Some lawmakers urge gasoline price controls

But economists warn caps would hurt more than help

September 02, 2005|By COX NEWS SERVICE

WASHINGTON - Some consumers, lawmakers and other leaders are calling for gasoline price controls after Hurricane Katrina's devastating impact on domestic oil and gasoline production sent prices soaring over $3 a gallon in many places.

But economists overwhelmingly say price caps hurt consumers more than they help.

Yesterday, Hawaii became the nation's first state to begin controlling gasoline prices, placing limits on wholesalers Chevron Corp. and Tesoro Corp., which own the state's two refineries.

Some politicians are cautiously suggesting the same medicine might be good for the whole country.

"If you think there's no other way to keep excessive prices from being charged, and you think there's enough fuel to go around, then a cap might be appropriate for a very limited time," former President Bill Clinton said yesterday in an interview with CNN.

"Big oil companies created California's dysfunctional market for gasoline at the expense of commuters," said state Sen. Joe Dunn, a Democrat from Santa Ana. He introduced a constitutional amendment this week that would allow the California Public Utilities Commission to set profit margins for oil and gas companies, and regulate retail prices as a last resort.

"Price caps are not a solution to a dysfunctional market," Dunn said. "However, they are a damage-control measure until solutions are developed."

Joan Claybrook, president of Public Citizen, a consumer advocacy group, issued a statement saying, "President Bush and Congress should enact temporary, adjustable price controls to ensure that gasoline and home heating oil prices charged to consumers will be directly tied to costs, not speculation or price-gouging."

Most economists say it would be wiser to resist the temptation to impose caps.

"They only make things worse in the long run," said David Hackett, president of Stillwater Associates, an energy consulting firm in Irvine, Calif. "They lead to shortages and gas lines," he said, because many refiners choose to hold back gasoline when their ability to make profits is restricted.

Hawaii hired Stillwater Associates to study rising prices and make recommendations. The firm concluded price caps "typically lead to higher prices for consumers and poorer service," Hackett said.

Nevertheless, Hawaii officials moved forward with regulations. "It's an emotional response because people don't understand the market forces" that are driving up prices, Hackett said.

The nation experimented with price regulation when President Nixon ordered controls in 1973 after the Arab oil embargo, and the caps continued until 1979. During that period, many motorists were forced to wait in long lines at the pump because of gas shortages.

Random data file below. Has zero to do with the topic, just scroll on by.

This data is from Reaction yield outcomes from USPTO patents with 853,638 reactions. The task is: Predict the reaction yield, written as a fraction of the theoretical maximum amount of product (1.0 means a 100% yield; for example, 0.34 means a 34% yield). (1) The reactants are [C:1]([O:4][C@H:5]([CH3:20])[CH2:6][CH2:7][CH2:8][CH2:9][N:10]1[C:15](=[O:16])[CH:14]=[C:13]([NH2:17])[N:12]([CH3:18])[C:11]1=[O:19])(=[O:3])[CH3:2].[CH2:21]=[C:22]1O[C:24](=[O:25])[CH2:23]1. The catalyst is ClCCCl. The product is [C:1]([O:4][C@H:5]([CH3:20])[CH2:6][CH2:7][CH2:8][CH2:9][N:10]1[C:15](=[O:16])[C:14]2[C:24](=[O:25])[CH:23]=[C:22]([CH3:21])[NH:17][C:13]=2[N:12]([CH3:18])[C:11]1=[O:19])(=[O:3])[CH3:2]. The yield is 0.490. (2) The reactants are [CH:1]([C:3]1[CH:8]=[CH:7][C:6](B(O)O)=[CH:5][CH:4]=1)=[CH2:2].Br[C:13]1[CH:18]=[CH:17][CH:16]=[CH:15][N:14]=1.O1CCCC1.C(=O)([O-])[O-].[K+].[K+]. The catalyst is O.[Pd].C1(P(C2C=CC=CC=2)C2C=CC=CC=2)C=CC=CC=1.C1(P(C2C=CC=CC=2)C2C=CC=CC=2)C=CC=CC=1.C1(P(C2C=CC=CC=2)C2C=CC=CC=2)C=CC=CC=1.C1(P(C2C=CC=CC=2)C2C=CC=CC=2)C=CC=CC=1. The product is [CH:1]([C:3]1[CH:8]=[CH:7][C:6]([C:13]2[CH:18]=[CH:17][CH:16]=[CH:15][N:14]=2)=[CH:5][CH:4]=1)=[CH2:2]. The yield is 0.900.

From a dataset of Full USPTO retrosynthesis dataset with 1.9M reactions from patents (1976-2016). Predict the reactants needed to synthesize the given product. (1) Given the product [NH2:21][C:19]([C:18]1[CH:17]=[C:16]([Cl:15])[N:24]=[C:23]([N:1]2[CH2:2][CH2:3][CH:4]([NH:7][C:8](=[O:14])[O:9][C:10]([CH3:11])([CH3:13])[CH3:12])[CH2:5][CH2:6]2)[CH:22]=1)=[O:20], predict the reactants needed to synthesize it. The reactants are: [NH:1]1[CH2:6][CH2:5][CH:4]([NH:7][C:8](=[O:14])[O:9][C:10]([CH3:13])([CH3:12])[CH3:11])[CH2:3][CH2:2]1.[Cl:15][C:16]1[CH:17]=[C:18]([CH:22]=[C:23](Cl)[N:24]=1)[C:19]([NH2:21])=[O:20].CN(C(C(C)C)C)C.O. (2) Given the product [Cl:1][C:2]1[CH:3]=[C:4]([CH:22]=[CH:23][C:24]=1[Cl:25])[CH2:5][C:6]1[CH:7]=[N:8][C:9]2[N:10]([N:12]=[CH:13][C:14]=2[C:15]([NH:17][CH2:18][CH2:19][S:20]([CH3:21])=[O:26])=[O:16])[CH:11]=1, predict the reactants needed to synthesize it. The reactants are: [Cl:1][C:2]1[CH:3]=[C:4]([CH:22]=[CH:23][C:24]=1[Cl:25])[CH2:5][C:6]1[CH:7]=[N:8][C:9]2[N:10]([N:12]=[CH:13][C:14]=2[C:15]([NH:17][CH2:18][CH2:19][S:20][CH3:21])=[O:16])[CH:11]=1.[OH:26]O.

After controls were lifted, prices shot up, rising from a national average of 90 cents a gallon for unleaded regular gasoline in 1979 to $1.38 in 1981, a record at the time. In today's dollars, that would be $2.97 a gallon.

But prices fell dramatically in subsequent years. According to the Energy Department, the national average for a gallon of unleaded regular gasoline in 1998 was just $1.10. Without adjusting for inflation, that's about a third of what many Americans are paying today for gasoline.

Over the past three years, gasoline prices have been pushed up by soaring global demand for oil and continuing fears about supply interruptions caused by war or terrorism. The rise has been especially steep this year, with the national average hitting $2.61 - 40 percent higher than a year earlier - the week before Hurricane Katrina struck the Gulf coast.

According to an AP-Ipsos poll released yesterday, 24 percent of respondents listed gasoline prices as their chief concern. Only the war in Iraq was listed more often as the top concern.

Hackett said the price spike will ease as companies adjust to conditions. After the storm, the industry was forced to shut down 95 percent of oil and natural gas production and nine refineries in the Gulf area, effectively cutting off about 25 percent of all domestic production.

In addition, major oil and gasoline pipelines were shut down for several days by power outages, wind damage and flooding. Louisiana's Port Fourchon, which handles a significant proportion of crude oil and natural gas imports, also was hit by the storm.

"The spot markets went up over a dollar this week because of all of the plants that went down," Hackett said. The high prices "will draw in supplies from around the world," which soon will relieve shortages, he said.

If the government were to cap the price, foreign suppliers won't send gasoline here because of uncertainty about what lawmakers might do, he said. "The market requires clear rules to get the prices down as quickly as possible," he said. "There will be shortages for a while, but it will sort out."

The White House has previously stated its opposition to energy price controls. This week, it has tried to help ease the fuel shortage by temporarily easing pollution standards on gasoline and diesel fuel in several states and releasing crude oil from the U.S. strategic reserve, the government's emergency stockpile of roughly 700 million barrels of oil.

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